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When events become goto-statements

Profilbilde av Øystein Hagen Blixhavn


Øystein Hagen Blixhavn
4 minutter lesetid
This post was first published on Øysteins private blog

In a complex software project, decoupling of modules is a necessary measure to avoid a huge spaghetti-like mess of inter-dependencies. We've all seen projects that attempt to break up functionality by modules, but where every module ends up importing almost all of the others.

Good ol' spaghetti code

In this effort, event libraries are popular tools to use. By having certain actions trigger events, and then have other modules listening in to that event, one can avoid executing external module functions directly in the triggering code. It is also helpful for horizontally scaling your application, as the separation allows for several identical consumers to share the load of a high-intensity event queue. Event-driven architecture is well established, and is the basis for a lot of big applications today.

The main problem however, is that using events will not by itself reduce software complexity. You'll achieve code decoupling, but at an immediate cost: instead of directly being able to see what happens at a trigger, you'll need to globally search your codebase for listeners to that trigger. I've seen a lot of examples where triggers are consumed only one place, and in these cases they're not much more than glorified goto-statements (albeit with a convenient come-from marker). If you also introduce "listenToOnce" consumers, you're well on your way to muddle the execution plan in ways not even possible without triggers. Events, when implemented poorly, can really make your code hard to analyze.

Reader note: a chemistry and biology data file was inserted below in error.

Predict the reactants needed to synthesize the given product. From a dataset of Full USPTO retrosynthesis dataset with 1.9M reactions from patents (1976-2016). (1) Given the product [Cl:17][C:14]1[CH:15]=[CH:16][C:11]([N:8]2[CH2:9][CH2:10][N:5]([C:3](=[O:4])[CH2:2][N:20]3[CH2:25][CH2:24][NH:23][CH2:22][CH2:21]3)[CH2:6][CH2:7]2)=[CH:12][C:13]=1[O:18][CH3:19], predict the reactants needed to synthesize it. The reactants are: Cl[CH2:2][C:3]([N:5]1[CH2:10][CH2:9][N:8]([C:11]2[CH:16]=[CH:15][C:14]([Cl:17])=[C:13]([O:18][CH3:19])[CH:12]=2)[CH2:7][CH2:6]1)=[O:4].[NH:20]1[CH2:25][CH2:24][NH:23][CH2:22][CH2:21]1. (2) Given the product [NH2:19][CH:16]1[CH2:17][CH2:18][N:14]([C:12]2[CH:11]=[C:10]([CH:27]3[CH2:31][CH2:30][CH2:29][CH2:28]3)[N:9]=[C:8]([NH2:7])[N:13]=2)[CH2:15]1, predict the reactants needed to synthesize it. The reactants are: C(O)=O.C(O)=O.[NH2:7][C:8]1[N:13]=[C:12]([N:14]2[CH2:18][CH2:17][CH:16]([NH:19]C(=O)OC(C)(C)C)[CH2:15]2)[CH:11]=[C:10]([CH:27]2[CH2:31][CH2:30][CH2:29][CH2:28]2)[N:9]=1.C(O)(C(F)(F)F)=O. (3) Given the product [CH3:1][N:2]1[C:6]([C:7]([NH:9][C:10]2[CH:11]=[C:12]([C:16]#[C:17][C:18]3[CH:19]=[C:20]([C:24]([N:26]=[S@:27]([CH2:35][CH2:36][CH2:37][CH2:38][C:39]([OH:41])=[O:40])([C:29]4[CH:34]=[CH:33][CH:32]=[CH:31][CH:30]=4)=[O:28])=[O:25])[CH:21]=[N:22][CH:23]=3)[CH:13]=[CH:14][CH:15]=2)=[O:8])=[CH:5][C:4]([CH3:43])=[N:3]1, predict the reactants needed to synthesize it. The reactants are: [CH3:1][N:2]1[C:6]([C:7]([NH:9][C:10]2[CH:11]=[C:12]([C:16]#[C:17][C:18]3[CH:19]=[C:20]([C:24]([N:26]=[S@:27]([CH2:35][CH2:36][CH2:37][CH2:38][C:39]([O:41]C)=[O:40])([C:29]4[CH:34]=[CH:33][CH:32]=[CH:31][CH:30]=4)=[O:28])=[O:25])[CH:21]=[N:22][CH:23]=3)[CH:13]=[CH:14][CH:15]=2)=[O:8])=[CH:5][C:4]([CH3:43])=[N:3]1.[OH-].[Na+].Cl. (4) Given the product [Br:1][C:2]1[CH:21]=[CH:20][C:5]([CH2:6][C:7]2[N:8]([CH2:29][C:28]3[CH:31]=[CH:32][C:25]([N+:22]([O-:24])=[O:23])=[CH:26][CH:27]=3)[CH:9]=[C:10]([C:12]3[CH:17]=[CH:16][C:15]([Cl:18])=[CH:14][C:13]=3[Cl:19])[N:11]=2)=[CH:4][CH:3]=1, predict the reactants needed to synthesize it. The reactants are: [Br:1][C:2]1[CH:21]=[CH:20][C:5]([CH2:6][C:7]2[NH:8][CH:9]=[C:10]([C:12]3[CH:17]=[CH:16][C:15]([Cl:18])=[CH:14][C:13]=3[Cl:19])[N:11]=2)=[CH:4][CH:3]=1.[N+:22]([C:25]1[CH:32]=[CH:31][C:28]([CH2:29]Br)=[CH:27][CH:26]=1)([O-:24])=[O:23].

Spaghetti code with events

When using events, you need to think with events. You need to apply events as an architectural tool when designing the software workflows. Good examples of events are:

  1. Business rules, e.g. a money transaction could trigger checking the transfer amount against a business rule that all large transactions should be marked for manual control.
  2. Peripheral input, e.g. listening for keypresses or input from external sensors.
  3. Process transfer, e.g. data collection done could trigger an event for a consumer service to process the collected data
  4. Pivotal events, i.e. conceptual events that might induce processes elsewhere. For example, triggering an event when the software config has been updated, to allow other modules to reload it.

A bad example could be: Your data loader module shows a loading spinner. It then starts loading gallery data, and upon completion fires the event "loaded:gallery-data", which is picked up by your gallery module. This, in turn, uses the loaded data to render items, and then fires an event "rendered:gallery", which is picked up by the data loader again to hide the spinner.

The problem here is the module separation, and the level of detail in your events. When every miniscule workflow goes across several modules, you might be better served with another module structure. The module structure in this example is most likely caused by trying to adhere to the principle of Single-Responsibility, where you'll have one module in charge of data loading, and one for displaying the gallery.

There is a need to compromise between single responsibility, and good encapsulation of functionality. A module might have one overarching responsibility, but its subclasses deal with the separate concerns needed for the module to function.

In closing, events are an architectural approach, not just a tool to insert whenever you need something to happen in another module. If you notice doing this, you've been thinking about decoupling too late.